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Fortress Maximus - Generations Titans Return - Titan Class Figure


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This is it, this is the big show. This is Fortress Maximus! Like, literally, because this is the fortress mode we're looking at first. Or the base mode or battle station or whatever you most like to call it. And this is also my least favorite, and I think where it sharing a lot with Metroplex ends up hurting it.

Let's make no mistake, this body has had a lot of retooling and reworking of parts since Metroplex, but leaving a lot of the functional basics the same. That means that not everything gets to be all it could have. And so the base mode is just kind of splayed out, flat, and unimpressive.

The main guns can't even point forward. Regardless of which way you decide forward even is.

There are fan modes to try to build up the fortress mode some, and they have varying degrees of success. Mine involves rotating the waist joint, and resting part of the opened legs on the base of the runways.

It's less than perfect, but it's reasonably stable and gives an impression of the blockier structure of G1 Max's fortress mode. But even with this, it's only so much help.

What it has going for it is overall size. Get some Deluxes on it and you have an impressively scaled play base. And of course with Titan Masters it's even better for that sense of hugeness.

But even something like a combiner plays well, especially if you hold to the idea that a combiner should be bigger than the sum of its parts.

That can actually make them really nice for looking like the base is under major attack.

While not as diverse or mechanically involved as on an original Fortress Maximus, there are small compartments to be found here that Titan Masters can occupy. This one in particular appeals to me, having a second level looking like metal grating. It adds a neat dimensionality to the space.

And with the flip down hatch, it's easy to imagine as a place to deploy small ground vehicles out of.

Meanwhile the clear canopy above has a gun turret that a Titan Master can occupy while the compartment is opened.

There's even what I would characterize as hidden compartments. One below this runway, though there's not much to see in there besides the hollow interior of an arm.

For the other you have to go a little deeper. A holdover from Metroplex leaves the same runway/arm able to hinge up, and there's a decent little space that becomes available in the socket where the shoulder was. It's hard to tell how much space is available when the arm is closed up, but it might be a nice hiding spot for a Titan Master or two.

Cerebros is the source of electronics, and has a unique assortment of sounds for when it's combined in as the tower. It still carries the same function of randomly mixing sounds together as was seen in its robot mode.

If you want to remove Cerebros, you will lose some of the tower's mass. But you're not entirely left with an empty socket, as the overhanging bits of the tower can flip up and help make the structure look... well, less incomplete at least.

Once Cerebros is out on its own, you can remove the turret and let Cerebros carry it as a gun, finally giving it an accessory to play with.

Let's move to battleship mode. Handily, from the base mode virtually all you need to do is straighten the legs out. I'd also suggest putting Cerebros back in as well, but you don't specifically have to.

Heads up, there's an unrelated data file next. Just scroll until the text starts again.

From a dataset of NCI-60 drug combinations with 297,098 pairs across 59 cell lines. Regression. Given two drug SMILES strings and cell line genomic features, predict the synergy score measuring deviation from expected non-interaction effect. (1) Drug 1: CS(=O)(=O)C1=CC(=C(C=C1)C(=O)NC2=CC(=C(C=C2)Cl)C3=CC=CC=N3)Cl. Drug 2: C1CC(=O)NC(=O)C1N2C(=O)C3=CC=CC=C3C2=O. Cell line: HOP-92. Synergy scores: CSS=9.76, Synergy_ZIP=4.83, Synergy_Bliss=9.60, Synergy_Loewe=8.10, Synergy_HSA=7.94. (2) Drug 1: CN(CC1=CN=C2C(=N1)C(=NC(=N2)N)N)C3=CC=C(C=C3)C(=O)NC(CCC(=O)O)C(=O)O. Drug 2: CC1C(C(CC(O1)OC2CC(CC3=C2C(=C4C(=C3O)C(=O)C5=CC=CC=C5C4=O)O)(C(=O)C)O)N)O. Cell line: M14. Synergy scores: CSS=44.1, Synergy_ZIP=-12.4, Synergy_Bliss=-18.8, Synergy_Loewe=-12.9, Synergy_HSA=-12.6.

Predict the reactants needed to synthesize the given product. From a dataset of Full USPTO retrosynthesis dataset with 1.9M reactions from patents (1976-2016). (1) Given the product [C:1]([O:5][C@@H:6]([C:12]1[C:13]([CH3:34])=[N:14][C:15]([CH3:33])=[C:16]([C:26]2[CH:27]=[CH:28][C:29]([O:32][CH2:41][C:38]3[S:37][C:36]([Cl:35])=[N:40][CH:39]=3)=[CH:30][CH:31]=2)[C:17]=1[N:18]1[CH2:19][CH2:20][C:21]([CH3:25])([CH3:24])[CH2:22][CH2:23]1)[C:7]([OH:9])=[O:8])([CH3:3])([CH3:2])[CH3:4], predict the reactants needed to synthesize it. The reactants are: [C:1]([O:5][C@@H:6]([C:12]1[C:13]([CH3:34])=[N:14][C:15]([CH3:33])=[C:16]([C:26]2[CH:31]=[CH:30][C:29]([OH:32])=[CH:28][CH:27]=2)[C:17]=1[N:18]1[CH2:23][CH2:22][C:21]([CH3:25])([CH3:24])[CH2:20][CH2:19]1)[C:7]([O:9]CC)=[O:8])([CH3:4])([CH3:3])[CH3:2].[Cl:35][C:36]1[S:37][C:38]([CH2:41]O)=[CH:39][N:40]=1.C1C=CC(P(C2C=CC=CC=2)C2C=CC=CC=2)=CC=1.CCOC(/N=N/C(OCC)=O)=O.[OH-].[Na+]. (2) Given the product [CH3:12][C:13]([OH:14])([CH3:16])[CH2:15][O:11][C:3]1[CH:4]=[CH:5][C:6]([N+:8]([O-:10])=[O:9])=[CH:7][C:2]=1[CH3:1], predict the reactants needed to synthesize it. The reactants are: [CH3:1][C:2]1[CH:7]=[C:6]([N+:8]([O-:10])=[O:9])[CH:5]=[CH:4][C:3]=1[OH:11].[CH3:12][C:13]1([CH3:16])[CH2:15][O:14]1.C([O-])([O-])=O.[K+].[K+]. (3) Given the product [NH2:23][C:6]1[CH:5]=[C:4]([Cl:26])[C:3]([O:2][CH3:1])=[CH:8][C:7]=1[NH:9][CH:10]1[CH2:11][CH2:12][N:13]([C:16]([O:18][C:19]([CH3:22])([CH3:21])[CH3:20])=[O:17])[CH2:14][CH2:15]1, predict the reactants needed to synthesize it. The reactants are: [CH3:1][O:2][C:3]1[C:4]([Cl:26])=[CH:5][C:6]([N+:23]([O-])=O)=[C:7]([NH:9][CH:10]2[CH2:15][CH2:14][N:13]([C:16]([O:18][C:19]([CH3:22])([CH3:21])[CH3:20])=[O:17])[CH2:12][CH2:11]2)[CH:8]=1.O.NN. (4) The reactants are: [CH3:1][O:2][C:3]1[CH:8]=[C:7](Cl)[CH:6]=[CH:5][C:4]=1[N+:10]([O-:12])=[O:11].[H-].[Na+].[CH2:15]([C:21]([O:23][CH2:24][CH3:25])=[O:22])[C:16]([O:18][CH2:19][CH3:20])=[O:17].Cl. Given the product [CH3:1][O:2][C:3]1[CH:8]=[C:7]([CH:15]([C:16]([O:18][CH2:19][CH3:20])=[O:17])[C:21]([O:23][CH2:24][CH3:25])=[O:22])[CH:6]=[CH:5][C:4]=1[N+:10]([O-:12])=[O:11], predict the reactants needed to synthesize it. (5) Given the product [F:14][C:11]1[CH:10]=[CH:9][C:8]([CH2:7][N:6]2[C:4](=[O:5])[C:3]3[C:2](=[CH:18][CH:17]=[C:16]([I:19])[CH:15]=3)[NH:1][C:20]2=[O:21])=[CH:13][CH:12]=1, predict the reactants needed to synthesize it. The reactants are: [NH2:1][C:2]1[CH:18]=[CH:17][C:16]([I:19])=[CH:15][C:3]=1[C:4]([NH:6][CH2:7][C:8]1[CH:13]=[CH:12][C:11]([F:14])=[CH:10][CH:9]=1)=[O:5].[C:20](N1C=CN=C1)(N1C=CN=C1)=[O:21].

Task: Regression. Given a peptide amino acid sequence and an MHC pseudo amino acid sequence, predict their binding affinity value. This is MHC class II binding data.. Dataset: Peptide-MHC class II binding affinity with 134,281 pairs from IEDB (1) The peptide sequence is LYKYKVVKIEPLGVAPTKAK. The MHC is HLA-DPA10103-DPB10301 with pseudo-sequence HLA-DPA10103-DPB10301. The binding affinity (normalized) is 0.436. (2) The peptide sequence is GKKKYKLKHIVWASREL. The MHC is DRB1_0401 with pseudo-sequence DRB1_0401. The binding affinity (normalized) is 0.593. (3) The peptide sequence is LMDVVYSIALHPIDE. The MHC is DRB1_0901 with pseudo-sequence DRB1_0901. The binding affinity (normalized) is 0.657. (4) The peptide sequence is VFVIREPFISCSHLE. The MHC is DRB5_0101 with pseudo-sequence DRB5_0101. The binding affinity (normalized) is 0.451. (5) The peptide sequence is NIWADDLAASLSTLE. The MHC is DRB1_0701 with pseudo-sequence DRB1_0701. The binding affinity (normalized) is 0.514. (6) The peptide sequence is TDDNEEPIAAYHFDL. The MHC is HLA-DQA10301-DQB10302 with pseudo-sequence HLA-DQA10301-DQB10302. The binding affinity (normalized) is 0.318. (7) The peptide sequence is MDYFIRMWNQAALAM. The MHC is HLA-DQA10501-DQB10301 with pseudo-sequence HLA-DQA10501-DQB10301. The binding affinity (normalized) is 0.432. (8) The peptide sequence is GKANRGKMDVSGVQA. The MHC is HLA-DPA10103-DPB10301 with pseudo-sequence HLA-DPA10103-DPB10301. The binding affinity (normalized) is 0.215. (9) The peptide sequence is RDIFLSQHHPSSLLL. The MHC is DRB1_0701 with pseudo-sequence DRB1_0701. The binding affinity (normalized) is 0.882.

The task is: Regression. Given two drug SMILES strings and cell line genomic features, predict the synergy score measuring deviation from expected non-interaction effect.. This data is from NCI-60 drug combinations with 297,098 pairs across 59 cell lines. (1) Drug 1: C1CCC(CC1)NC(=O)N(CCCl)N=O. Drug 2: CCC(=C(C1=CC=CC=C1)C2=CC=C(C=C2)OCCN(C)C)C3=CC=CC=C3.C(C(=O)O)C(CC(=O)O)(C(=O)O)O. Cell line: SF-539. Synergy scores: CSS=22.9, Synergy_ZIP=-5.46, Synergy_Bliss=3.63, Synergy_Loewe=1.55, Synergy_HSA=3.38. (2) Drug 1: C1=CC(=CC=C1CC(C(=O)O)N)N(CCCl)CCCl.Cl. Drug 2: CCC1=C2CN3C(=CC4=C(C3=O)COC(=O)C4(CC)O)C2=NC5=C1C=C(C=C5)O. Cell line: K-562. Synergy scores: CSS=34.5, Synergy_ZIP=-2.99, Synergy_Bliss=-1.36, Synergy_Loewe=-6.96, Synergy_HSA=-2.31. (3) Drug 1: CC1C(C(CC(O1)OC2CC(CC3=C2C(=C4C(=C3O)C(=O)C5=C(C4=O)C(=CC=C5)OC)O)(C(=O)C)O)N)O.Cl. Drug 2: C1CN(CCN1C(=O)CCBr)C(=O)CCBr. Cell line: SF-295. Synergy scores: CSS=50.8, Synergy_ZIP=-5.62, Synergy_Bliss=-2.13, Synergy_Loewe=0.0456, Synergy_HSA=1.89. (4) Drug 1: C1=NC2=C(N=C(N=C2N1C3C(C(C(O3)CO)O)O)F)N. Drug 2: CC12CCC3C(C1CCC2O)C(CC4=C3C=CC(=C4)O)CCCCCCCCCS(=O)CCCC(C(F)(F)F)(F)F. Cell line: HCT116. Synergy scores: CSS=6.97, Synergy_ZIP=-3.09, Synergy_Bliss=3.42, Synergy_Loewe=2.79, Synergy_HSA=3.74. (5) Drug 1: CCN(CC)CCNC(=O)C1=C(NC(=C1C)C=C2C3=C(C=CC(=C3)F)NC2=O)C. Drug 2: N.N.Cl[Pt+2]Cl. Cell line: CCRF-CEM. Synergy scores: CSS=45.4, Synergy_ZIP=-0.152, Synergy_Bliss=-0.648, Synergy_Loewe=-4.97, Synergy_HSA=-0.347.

This is the alternate mode that most carries the spirit of the original toy. And that's kind of sad considering G1 Max's ship mode was considered the weaker, tacked on form. But I've always had a soft spot for this goofy ship design.

Sadly you don't get to discover any extra compartments or anything here. You can still use most of those found in the fortress mode, though. It's the tradeoff you end up making. This looks more like what it's meant to be, but it doesn't have any unique play features all to itself. I guess on the one hand it's okay since you can retain most everything the other alt mode offered. All you're even arguably losing is the shoulder socket space, and even then only if you care about not having part of the ship structure swinging free for a bit. But even Cerebros doesn't carry a distinct sound package for the ship mode. It's impressive enough I suppose that it even has three distinct electronics phases, but it still comes down to one mode or the other is getting left out of the features pool.

You're also going to find your first structural issue in this mode. I guess officially, Hasbro are not considering this as a spaceship or other flying vehicle - which apparently gives it an exemption from drop testing - but fans all know the origins, and there's nothing wrong with the desire to fly your huge Transformer starship around making wooshing noises. Except when you pick it up, it folds in half. The robot's hip joints don't have the strength to support the weight of the legs in this horizontal orientation. Now as long as you're supporting it at both ends, you can make do. And given the weight and size, that might be needed for some people anyway.

But a related problem is an absence of means to lock the robot mode legs together to tighten up the front end of the ship. Which I've become somewhat annoyed by just thanks to noticing some tabs and slots from Metroplex are still here, tabs that existed for the very purpose of attaching the legs together. Problem is? The way Fortress Maximus is built, they're on the wrong sides. It's not a misassembly, the legs are meant to be put together the way they are, but those connecting pieces are simply being ignored despite that if things were built slightly differently, they could serve here to strengthen things.

You know, I just thought of something. Where is Emissary meant to go in ship mode? With Cerebros integrated, it wouldn't be plugged in there, and there's no compartment on the tower for it like on G1 Max. I guess he could hang out in the vehicle bay, or maybe stand on one of the ramps, but that seems very... afterthought-ish. I'm surprised that element seems to have been overlooked.